# Getting to Higgs

## Making a Histogram - An Example

The teacher grades the tests and creates bins of width 10 points: . . . , 30-39, 40-49, 50-59, 60-69, 70-79, . . . . The number of test scores in each data bin is recorded and plotted as a bar graph.
 Data Student Grade Bullwinkle 84 Rocky 91 Bugs 75 Daffy 68 Wylie 98 Mickey 78 Minnie 77 Lucy 86 Linus 94 Asterix 64 Obelix 59 Donald 54 Sam 89 Taz 76
Miss Chang's Physics class has just taken a test. In order to come up with meaningful grades, Miss Chang will make a histogram to represent the distribution of grades and find a reasonable central value.

The critical question is that of bin size. Clearly, a bin size of 100 makes no sense as it puts all the data in one bin, giving us no information. At the same time, a bin size of 1 or less makes no sense, as the bins would be so small as to look pretty much like a simple list of results. We already have that!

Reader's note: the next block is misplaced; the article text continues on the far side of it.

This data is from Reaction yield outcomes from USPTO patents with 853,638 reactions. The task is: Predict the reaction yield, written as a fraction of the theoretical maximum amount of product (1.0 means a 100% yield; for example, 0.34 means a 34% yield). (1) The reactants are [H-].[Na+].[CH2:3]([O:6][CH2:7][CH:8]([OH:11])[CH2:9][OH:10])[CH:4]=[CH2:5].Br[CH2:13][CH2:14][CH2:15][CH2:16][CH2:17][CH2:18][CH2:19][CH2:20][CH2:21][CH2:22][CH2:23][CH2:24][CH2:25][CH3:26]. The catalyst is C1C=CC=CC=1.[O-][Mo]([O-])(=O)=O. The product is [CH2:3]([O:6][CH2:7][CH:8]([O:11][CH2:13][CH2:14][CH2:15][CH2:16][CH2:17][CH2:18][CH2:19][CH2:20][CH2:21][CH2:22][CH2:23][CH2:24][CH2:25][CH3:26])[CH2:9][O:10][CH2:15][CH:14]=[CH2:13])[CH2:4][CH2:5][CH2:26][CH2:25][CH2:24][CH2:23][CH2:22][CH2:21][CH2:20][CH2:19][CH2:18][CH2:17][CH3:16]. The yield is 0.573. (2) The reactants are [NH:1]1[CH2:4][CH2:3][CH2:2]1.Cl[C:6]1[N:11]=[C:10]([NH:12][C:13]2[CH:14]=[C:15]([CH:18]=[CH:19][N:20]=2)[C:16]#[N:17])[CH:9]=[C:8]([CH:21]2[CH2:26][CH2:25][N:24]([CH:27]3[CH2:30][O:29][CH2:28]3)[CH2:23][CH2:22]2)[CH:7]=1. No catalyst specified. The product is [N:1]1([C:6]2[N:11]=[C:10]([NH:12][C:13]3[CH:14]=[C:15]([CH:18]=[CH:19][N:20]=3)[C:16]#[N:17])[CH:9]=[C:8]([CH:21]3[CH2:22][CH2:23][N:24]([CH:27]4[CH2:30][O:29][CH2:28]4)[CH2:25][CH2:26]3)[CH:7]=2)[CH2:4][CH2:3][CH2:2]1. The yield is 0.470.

Let's try a few bin sizes:

• bin width of 20
• bin width of 3
• bin width of 10
This makes it sound like 10 is the best width. Actually, we don't know that. First of all, 8 or 12 might be better. Secondly, narrower or wider bins might give us the look at the data that we need in a particular case.

To more easily see how the size of the bin affects the shape of the curve, try the dynamic histogram.

 References Assignments: Identifying B - Identifying W